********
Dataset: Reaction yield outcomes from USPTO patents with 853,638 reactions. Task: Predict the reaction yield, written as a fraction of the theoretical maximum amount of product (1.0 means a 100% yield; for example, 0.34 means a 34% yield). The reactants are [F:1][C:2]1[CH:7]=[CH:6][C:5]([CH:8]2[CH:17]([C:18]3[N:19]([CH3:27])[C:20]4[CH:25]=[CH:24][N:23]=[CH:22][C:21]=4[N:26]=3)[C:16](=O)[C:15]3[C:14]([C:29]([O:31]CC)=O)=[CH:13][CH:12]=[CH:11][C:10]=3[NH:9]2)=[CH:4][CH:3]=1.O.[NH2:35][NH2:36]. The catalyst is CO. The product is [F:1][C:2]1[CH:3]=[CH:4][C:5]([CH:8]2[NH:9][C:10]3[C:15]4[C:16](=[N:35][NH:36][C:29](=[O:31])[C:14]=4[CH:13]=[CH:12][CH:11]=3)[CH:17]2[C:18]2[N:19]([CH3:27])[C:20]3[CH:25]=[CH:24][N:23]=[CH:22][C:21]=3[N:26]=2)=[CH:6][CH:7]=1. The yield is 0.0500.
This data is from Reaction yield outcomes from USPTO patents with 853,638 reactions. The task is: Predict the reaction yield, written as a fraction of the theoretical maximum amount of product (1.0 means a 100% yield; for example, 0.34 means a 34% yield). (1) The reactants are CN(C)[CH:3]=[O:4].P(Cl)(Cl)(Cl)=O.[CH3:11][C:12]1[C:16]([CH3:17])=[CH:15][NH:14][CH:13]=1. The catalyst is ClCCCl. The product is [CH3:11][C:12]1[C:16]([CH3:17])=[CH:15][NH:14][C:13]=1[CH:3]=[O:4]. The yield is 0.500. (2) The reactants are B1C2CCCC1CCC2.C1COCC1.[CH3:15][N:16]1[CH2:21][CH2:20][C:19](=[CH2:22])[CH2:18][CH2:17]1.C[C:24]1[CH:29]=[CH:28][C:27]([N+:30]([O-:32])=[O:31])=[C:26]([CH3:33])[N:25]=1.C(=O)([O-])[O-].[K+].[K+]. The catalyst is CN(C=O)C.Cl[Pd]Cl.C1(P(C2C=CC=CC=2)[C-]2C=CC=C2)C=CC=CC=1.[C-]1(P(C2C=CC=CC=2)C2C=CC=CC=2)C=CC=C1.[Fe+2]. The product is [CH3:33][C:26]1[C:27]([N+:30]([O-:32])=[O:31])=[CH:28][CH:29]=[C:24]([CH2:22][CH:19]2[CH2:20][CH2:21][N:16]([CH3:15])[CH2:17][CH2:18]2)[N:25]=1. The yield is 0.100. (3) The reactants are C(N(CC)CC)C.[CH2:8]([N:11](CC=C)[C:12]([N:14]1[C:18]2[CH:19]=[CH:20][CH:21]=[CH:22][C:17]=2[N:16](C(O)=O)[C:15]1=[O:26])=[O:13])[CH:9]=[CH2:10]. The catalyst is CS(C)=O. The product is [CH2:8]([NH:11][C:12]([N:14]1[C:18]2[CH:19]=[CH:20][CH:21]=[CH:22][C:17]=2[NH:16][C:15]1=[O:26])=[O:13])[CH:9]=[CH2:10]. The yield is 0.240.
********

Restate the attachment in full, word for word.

Dataset: Reaction yield outcomes from USPTO patents with 853,638 reactions. Task: Predict the reaction yield, written as a fraction of the theoretical maximum amount of product (1.0 means a 100% yield; for example, 0.34 means a 34% yield). The reactants are [F:1][C:2]1[CH:7]=[CH:6][C:5]([CH:8]2[CH:17]([C:18]3[N:19]([CH3:27])[C:20]4[CH:25]=[CH:24][N:23]=[CH:22][C:21]=4[N:26]=3)[C:16](=O)[C:15]3[C:14]([C:29]([O:31]CC)=O)=[CH:13][CH:12]=[CH:11][C:10]=3[NH:9]2)=[CH:4][CH:3]=1.O.[NH2:35][NH2:36]. The catalyst is CO. The product is [F:1][C:2]1[CH:3]=[CH:4][C:5]([CH:8]2[NH:9][C:10]3[C:15]4[C:16](=[N:35][NH:36][C:29](=[O:31])[C:14]=4[CH:13]=[CH:12][CH:11]=3)[CH:17]2[C:18]2[N:19]([CH3:27])[C:20]3[CH:25]=[CH:24][N:23]=[CH:22][C:21]=3[N:26]=2)=[CH:6][CH:7]=1. The yield is 0.0500.
This data is from Reaction yield outcomes from USPTO patents with 853,638 reactions. The task is: Predict the reaction yield, written as a fraction of the theoretical maximum amount of product (1.0 means a 100% yield; for example, 0.34 means a 34% yield). (1) The reactants are CN(C)[CH:3]=[O:4].P(Cl)(Cl)(Cl)=O.[CH3:11][C:12]1[C:16]([CH3:17])=[CH:15][NH:14][CH:13]=1. The catalyst is ClCCCl. The product is [CH3:11][C:12]1[C:16]([CH3:17])=[CH:15][NH:14][C:13]=1[CH:3]=[O:4]. The yield is 0.500. (2) The reactants are B1C2CCCC1CCC2.C1COCC1.[CH3:15][N:16]1[CH2:21][CH2:20][C:19](=[CH2:22])[CH2:18][CH2:17]1.C[C:24]1[CH:29]=[CH:28][C:27]([N+:30]([O-:32])=[O:31])=[C:26]([CH3:33])[N:25]=1.C(=O)([O-])[O-].[K+].[K+]. The catalyst is CN(C=O)C.Cl[Pd]Cl.C1(P(C2C=CC=CC=2)[C-]2C=CC=C2)C=CC=CC=1.[C-]1(P(C2C=CC=CC=2)C2C=CC=CC=2)C=CC=C1.[Fe+2]. The product is [CH3:33][C:26]1[C:27]([N+:30]([O-:32])=[O:31])=[CH:28][CH:29]=[C:24]([CH2:22][CH:19]2[CH2:20][CH2:21][N:16]([CH3:15])[CH2:17][CH2:18]2)[N:25]=1. The yield is 0.100. (3) The reactants are C(N(CC)CC)C.[CH2:8]([N:11](CC=C)[C:12]([N:14]1[C:18]2[CH:19]=[CH:20][CH:21]=[CH:22][C:17]=2[N:16](C(O)=O)[C:15]1=[O:26])=[O:13])[CH:9]=[CH2:10]. The catalyst is CS(C)=O. The product is [CH2:8]([NH:11][C:12]([N:14]1[C:18]2[CH:19]=[CH:20][CH:21]=[CH:22][C:17]=2[NH:16][C:15]1=[O:26])=[O:13])[CH:9]=[CH2:10]. The yield is 0.240.